When last we checked in on the unassisted suicide-in-progress of American universities, we noted that Hiram College in Ohio is eliminating several departments in the humanities and social sciences, following the similar announcement of a University of Wisconsin branch campus. Today’s humanities demolition derby is occurring at Rider University in New Jersey, as reported this morning in the Wall Street Journal. This news is upsetting the faculty! Cue the world’s smallest violin:
As the president of Rider University, Gregory Dell’Omo wanted to cut the art, French and philosophy majors among others to help solve the New Jersey school’s budget shortfalls.
The faculty rebelled, passing a vote of no confidence in the president in April 2017 by a margin of three to one. “His approach to the school is to treat it as just another business,” said Arthur Taylor, a professor of information systems at Rider University and president of the faculty union, at the time. “It is not. It is a not for profit with an academic mission.”
Good luck with that whole “academic mission” thing if students are fleeing your departments.
Meanwhile, down at Washington and Lee University in Virginia, the bookstore pulled copies of a children’s book about Robert E. Lee’s horse, Traveller, because of faculty complaints. I’m guessing the complaining faculty don’t like any competition to be the biggest horse’s asses on campus:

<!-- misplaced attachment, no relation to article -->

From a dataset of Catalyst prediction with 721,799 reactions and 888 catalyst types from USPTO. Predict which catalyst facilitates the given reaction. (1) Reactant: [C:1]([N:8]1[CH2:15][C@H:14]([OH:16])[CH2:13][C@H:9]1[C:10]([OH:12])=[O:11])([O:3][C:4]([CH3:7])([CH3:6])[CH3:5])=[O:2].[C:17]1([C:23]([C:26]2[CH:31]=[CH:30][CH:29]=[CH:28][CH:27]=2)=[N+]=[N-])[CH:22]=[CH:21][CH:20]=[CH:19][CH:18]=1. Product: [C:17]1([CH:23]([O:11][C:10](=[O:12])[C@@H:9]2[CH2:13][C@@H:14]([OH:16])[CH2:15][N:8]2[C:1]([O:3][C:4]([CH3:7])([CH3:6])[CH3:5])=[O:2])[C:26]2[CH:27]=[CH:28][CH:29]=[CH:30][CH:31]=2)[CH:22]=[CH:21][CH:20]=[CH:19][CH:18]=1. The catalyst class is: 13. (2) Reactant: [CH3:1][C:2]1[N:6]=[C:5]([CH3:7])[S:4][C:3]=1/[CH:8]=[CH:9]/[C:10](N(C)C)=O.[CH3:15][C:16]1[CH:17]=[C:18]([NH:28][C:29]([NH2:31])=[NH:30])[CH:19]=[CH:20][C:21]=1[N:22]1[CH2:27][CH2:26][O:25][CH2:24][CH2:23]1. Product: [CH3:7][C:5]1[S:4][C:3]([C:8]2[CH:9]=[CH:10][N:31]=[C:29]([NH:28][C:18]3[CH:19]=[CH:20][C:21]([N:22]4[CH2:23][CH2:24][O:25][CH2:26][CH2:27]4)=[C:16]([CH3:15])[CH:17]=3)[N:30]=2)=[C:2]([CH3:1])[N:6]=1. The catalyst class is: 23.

On March 9, 2018, a book was pulled from both the Washington and Lee University Bookstore and the Lee Chapel Museum Shop after a W&L professor accused the book of painting a sympathetic picture of the Confederate States of America and the Old South. The book was not The Clansmen, the basis of D.W. Giffith’s The Birth of a Nation, Gone with the Wind by Margaret Mitchell, or the notoriously problematic History of the American People by Woodrow Wilson, but a children’s book written about one of Robert E. Lee’s most beloved companions and most trusted warhorse, Traveller.
The book, entitled My Colt: The Story of Traveller, was written by Margaret Samdahl, who worked at the Lee Chapel Museum for thirteen years. Samdahl says that she decided to write the book to respond to Lee Chapel patron’s demands for a child-friendly book on Traveller. . .
William Dudley, president of Washington and Lee, lived up (or rather, down) to his duty to be spineless wimp by writing to the book’s author on April 2:
“W&L suspended sales of My Colt: The Story of Traveller due to concerns raised by faculty members. These concerns led our staff to initiate a review of the policies and practices that govern the selection of books for sale in our retail locations. Having determined that the book does not violate current policies, the book is once again available for sale on campus.”
Yes, Washington and Lee is named for George Washington and Robert E. Lee. In fact, Lee served as president of Washington and Lee after the Civil War, when it was just Washington College. His name was added to the university later. Strange that the faculty and students haven’t demanded that Lee’s name be dropped from the university. And just wait until they learn that George Washington owned slaves, and shot people dead during the Revolutionary War.